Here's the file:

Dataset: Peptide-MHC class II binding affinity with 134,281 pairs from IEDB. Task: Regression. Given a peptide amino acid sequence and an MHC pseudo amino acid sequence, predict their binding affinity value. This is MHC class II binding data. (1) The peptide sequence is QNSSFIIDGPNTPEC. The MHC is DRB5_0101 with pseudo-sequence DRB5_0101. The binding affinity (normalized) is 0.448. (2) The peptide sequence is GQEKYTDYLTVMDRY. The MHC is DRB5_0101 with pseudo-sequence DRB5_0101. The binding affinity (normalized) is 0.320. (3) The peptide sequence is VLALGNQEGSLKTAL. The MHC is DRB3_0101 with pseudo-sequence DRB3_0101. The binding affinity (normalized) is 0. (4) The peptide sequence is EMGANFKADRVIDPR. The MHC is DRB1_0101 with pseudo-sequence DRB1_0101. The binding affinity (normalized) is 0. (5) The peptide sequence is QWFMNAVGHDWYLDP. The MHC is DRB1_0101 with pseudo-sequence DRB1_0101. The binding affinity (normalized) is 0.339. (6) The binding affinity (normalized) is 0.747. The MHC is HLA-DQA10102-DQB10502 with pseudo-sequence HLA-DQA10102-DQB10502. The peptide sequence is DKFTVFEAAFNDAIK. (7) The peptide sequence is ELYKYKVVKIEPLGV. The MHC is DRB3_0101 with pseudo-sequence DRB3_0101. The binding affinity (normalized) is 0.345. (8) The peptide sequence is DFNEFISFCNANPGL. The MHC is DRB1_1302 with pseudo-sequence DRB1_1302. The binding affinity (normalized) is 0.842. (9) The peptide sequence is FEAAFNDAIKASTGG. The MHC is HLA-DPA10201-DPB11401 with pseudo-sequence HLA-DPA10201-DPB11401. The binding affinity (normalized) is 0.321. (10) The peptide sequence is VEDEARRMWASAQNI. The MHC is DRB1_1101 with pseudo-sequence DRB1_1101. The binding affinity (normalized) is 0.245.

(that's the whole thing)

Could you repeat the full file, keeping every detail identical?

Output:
Dataset: Peptide-MHC class II binding affinity with 134,281 pairs from IEDB. Task: Regression. Given a peptide amino acid sequence and an MHC pseudo amino acid sequence, predict their binding affinity value. This is MHC class II binding data. (1) The peptide sequence is QNSSFIIDGPNTPEC. The MHC is DRB5_0101 with pseudo-sequence DRB5_0101. The binding affinity (normalized) is 0.448. (2) The peptide sequence is GQEKYTDYLTVMDRY. The MHC is DRB5_0101 with pseudo-sequence DRB5_0101. The binding affinity (normalized) is 0.320. (3) The peptide sequence is VLALGNQEGSLKTAL. The MHC is DRB3_0101 with pseudo-sequence DRB3_0101. The binding affinity (normalized) is 0. (4) The peptide sequence is EMGANFKADRVIDPR. The MHC is DRB1_0101 with pseudo-sequence DRB1_0101. The binding affinity (normalized) is 0. (5) The peptide sequence is QWFMNAVGHDWYLDP. The MHC is DRB1_0101 with pseudo-sequence DRB1_0101. The binding affinity (normalized) is 0.339. (6) The binding affinity (normalized) is 0.747. The MHC is HLA-DQA10102-DQB10502 with pseudo-sequence HLA-DQA10102-DQB10502. The peptide sequence is DKFTVFEAAFNDAIK. (7) The peptide sequence is ELYKYKVVKIEPLGV. The MHC is DRB3_0101 with pseudo-sequence DRB3_0101. The binding affinity (normalized) is 0.345. (8) The peptide sequence is DFNEFISFCNANPGL. The MHC is DRB1_1302 with pseudo-sequence DRB1_1302. The binding affinity (normalized) is 0.842. (9) The peptide sequence is FEAAFNDAIKASTGG. The MHC is HLA-DPA10201-DPB11401 with pseudo-sequence HLA-DPA10201-DPB11401. The binding affinity (normalized) is 0.321. (10) The peptide sequence is VEDEARRMWASAQNI. The MHC is DRB1_1101 with pseudo-sequence DRB1_1101. The binding affinity (normalized) is 0.245.